Approximately 25 million people in the United States suffer from superficial venous insufficiency, which lead to unsightly leg skin changes. Traditionally, patients diagnosed with venous reflux would undergo painful vein stripping surgery. Now, using the latest technologies, patients can be treated with a minimally invasive alternative which improves outcomes and decreases pain. 98% of patients who have undergone this minimally invasive closure procedure are willing to recommend it to a friend or family member.
The Closure procedure is performed on an outpatient basis. Using ultrasound, your physician will position the Closure Catheter into the diseased vein, through a small opening in the skin. The tiny catheter delivers radiofrequency (RF) energy to the vein wall. As the RF energy is delivered and the catheter is withdrawn, the vein wall is heated causing the collagen in the wall to shrink and the vein to close. Once the diseased vein is closed, blood is re-routed to other healthy veins. Patients who undergo the procedure typically resume normal activities within one day.
Healthy leg veins contain valves that open and close to assist the return of blood back to the heart. Venous reflux disease develops when the valves that keep blood flowing out of the legs and back to the heart become damaged or diseased. As a result, vein valves will not close properly, leading to symptoms of varicose veins, pain, swollen limbs, leg heaviness, fatigue, skin changes and skin ulcers. In some cases, this can lead to limb amputation.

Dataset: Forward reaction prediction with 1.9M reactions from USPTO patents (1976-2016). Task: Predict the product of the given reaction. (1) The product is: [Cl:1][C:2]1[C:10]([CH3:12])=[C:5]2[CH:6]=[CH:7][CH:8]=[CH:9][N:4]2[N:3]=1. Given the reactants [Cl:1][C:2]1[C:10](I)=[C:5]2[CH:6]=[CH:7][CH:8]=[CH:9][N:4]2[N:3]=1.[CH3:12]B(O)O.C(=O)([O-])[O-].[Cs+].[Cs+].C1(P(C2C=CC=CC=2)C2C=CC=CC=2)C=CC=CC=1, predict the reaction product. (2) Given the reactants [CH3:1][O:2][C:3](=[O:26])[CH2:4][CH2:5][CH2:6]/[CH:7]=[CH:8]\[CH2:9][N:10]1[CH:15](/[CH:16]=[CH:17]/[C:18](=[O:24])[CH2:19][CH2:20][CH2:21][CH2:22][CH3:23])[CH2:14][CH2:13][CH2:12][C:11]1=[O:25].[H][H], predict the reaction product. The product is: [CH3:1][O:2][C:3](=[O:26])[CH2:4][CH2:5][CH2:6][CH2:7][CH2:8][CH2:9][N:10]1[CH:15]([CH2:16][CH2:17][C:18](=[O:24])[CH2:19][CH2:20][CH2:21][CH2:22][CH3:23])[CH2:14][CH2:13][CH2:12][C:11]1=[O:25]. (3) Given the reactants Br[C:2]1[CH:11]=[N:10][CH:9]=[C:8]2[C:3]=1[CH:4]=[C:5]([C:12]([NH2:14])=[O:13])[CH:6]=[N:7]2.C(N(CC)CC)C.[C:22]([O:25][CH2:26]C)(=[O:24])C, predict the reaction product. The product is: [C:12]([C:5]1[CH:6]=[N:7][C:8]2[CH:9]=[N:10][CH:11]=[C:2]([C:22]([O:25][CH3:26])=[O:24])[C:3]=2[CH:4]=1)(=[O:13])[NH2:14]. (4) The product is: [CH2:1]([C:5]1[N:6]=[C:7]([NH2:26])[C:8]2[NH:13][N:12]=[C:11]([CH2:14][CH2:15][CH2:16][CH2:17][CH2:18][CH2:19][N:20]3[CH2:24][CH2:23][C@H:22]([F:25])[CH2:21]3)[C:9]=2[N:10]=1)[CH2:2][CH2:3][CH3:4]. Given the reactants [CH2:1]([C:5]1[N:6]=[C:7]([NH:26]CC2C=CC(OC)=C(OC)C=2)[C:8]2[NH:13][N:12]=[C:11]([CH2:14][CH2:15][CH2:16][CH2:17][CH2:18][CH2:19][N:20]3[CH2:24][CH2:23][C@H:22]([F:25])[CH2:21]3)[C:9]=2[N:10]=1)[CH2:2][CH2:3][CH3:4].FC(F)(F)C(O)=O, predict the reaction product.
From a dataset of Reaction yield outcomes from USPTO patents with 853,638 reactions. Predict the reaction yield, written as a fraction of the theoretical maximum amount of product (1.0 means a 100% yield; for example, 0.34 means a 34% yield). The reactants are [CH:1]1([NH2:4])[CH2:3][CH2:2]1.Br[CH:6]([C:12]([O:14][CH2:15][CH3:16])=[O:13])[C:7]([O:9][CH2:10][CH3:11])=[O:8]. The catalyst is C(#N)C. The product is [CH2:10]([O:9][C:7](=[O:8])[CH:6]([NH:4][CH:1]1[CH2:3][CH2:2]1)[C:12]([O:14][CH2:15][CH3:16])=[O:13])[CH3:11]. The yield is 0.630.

What are venous ulcers?
Venous ulcers or venous stasis ulcers are wounds that form on the lower legs, usually the calves and ankles. They are usually accompanied by leg swelling and are difficult to heal. Even when they do heal they tend to often return.
What causes venous ulcers?
There are two components to the venous drainage of the legs. A deep sytem and a superficial system. Blood typically flows from the superficial to the deep system through small connecting veins called perforators. The perforators have valves that prevent the blood from flowing back to the surface. In the unfortunate patients who develop venous stasis ulcers, these perforator valves are non functioning or incompetent, and allow blood to flow back to the surface. This makes the legs swell up, the patient experiences discomfort and sometimes pain, and ultimately, because of the increased pressure on the skin, there is breakdown and ulcer formation.
How do you treat venous ulcers?
The mainstay of treatment for venous stasis ulcers is compression stockings. the stockings force blood from the superficial to the deep system, reduce the swelling and allow the ulcers to heal. Unfortunately, even with stockings, the majority of patients have recurrence of their ulcers. Our physicians offer an array of minimally invasive and surgical options that can be helpful in the treatment of venous ulcers. Some of the options available are vein surgery, radiofrequency ablation, and sclerotherapy.
For more information about our practice, or to schedule your personalized medical consultation, please call Surgical Associates of Venice & Englewood at 941-488-7742.